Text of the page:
Tips for Reopening Retail After the Coronavirus
The sun stalls over the Cumberland River as traffic dwindles in town. Two children skip ahead of their parents - each wearing masks - down a neighborhood sidewalk, their laughter adding life to Taylor Street. In Nashville, a man stands in front of his storefront, where he should be locking up for the day. But instead he is just checking in. Checking in on merchandise, inventory, his place and the people next door.
Darin Wyly, co-owner of Live Above Clothing, a leisure wear clothing brand based in Nashville, hopes that he will look back on 2020 as a year of overcoming obstacles, especially for retail businesses like his own.
"In the past few months in Nashville our business has been disrupted tremendously," said Wyly. "On March 3rd Nashville was hit with damaging tornadoes, which affected a great part of the city. Soon after we were forced shut our operation due to COVID-19."
Coping with natural disasters, coronavirus shutdowns, civil unrest sparked by racial injustice and massive revenue losses has made this year one of the most challenging for retailers across the country.
“Retail has been forced to evolve at a fast rate all of the sudden, requiring additional investments to survive. This not only includes expanding online capabilities but also coping in some places with requirements for masks, face covering and partitions," said David Cameron, head of business banking at City National Bank. “Retailers have had to be adaptable and to quickly develop new ways to serve their clients, all in what amounts to a very different landscape."
Yet despite the challenges 2020 has presented, Wyly and many other like-minded retailers are hopeful about their futures and more committed than ever to support their local communities and the causes that matter to them.
In a recent survey of small business owners, 68 percent said they expect to recoup any losses related to COVID-19, and 81 percent of businesses expressed confidence in their plans to continue operations during the outbreak.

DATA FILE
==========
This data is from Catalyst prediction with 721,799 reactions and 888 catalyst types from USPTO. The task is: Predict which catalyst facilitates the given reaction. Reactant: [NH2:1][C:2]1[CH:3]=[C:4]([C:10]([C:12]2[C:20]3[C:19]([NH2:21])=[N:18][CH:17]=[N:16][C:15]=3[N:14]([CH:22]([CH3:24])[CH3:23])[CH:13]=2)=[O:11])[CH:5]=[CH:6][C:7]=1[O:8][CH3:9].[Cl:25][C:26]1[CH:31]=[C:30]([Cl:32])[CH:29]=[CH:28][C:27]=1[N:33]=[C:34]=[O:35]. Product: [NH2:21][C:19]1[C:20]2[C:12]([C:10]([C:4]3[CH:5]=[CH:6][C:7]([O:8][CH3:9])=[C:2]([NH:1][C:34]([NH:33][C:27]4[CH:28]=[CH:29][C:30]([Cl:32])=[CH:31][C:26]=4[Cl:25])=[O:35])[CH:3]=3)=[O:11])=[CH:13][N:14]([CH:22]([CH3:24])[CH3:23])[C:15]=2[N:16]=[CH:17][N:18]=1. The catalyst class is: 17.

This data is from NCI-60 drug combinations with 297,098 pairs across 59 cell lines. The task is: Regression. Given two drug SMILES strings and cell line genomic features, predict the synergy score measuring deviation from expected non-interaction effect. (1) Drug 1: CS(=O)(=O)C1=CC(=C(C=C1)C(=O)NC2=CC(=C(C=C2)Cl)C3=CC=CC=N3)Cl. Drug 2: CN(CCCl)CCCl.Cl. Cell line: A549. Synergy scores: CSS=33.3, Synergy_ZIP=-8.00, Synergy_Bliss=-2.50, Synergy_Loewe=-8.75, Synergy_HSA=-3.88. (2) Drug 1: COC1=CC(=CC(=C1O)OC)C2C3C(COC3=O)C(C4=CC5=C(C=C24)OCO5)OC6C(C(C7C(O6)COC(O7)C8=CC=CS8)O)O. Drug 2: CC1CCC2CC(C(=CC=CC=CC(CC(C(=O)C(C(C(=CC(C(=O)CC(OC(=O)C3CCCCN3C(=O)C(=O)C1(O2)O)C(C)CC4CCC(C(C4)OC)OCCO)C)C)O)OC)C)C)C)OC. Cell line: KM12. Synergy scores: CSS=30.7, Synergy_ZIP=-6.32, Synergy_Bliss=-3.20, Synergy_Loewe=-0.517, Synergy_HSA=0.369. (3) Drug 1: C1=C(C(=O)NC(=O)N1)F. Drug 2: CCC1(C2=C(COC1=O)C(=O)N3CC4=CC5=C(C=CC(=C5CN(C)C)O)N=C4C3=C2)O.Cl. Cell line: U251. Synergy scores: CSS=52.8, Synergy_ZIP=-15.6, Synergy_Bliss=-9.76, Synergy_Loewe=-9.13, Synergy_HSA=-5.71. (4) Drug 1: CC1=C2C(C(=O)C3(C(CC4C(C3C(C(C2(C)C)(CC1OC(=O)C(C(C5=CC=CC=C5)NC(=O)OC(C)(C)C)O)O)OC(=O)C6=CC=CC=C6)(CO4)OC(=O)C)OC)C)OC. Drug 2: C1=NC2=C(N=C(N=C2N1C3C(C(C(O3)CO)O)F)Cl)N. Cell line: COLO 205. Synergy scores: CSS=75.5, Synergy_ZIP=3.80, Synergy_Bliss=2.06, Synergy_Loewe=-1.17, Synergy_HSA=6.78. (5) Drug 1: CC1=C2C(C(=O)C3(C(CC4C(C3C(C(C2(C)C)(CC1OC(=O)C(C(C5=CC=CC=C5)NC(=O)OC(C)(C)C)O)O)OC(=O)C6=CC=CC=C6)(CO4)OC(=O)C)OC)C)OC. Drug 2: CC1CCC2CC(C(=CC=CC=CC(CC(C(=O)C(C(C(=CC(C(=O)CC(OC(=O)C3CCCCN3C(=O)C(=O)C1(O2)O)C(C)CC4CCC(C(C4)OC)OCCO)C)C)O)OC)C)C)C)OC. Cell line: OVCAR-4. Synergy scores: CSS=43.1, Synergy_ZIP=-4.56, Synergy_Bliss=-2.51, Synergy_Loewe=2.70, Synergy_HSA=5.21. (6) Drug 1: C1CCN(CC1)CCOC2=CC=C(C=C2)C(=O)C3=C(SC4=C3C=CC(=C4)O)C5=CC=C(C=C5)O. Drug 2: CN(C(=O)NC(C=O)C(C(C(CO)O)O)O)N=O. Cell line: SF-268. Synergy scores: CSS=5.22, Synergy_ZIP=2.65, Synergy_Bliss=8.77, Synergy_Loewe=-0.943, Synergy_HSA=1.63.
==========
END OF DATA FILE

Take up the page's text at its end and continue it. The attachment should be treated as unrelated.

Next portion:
Fortunately, Wyly and his business partner, Adrian Winston, are comfortable with change. They launched their store in 2013 in the wake of personal trauma—both had experienced depression after losing parents to cancer. Their business soon became a vehicle to express their decision to “live above" the pain and to encourage others to do the same.
“Once we reached a place of healing, we began to notice we were not the only ones who faced adversity."
Darin Wyly, co-founder of Live Above Clothing in Nashville
“Sharing our story allowed us to connect with those who were dealing with similar situations," said Wyly. "Everyone goes through something. We wanted to push the necessary message that no matter what you're going through, you can get through it and not be defined by those circumstances."
While the entrepreneurs started out designing clothes made of quality materials, printing uplifting messages that simply made them feel good, they discovered over time that their mission spoke to others and the challenges going on in the world today.
On March 3, devastating tornadoes tore through Nashville and, just as the community was scrambling to recover from the storms, widespread business shutdowns were ordered due to the coronavirus pandemic.
In an effort to support the rebuilding of their community, Live Above partnered with a local nonprofit organization to provide support to victims in need. All proceeds from "Nashville will Live Above" tees are donated directly to the organization.
For most retailers, shifting hours and reopening dates will continue to evolve in 2020 as virus hotspots flare up and safety precautions depend on local and state regulations. But like Wyly, many of those who are likely to survive and thrive are finding ways to connect with their customers and support their communities - whether their brick-and-mortar locations are open or not.
Though this new retail landscape may look different to your customers, retail in the "new normal" could feel more local, more accessible and more community minded. Here's how:
Reconnect and Empathize With Your Customers - Especially Online
Consider Elizabeth Koke, creative director of Housing Works, a chain of high-end thrift shops in New York City.
Before New York became the epicenter of COVID-19 in March and April, Housing Works had planned to improve e-commerce operations while continuing to accept donations and sell them out of their brick-and-mortar shops, said Koke. But coronavirus made those plans a top priority.
While Housing Works' brick-and-mortar retail shops have remained closed until New York City's second phase of reopening, the nonprofit has begun the process of reopening 10 of its Thrift Shops with added safety precautions, including reduced capacity and a mask requirement. Housing Works will be launching a new thrift e-shop in August, and its online auction site is also open for business in order to fund the causes that matter most to the organization.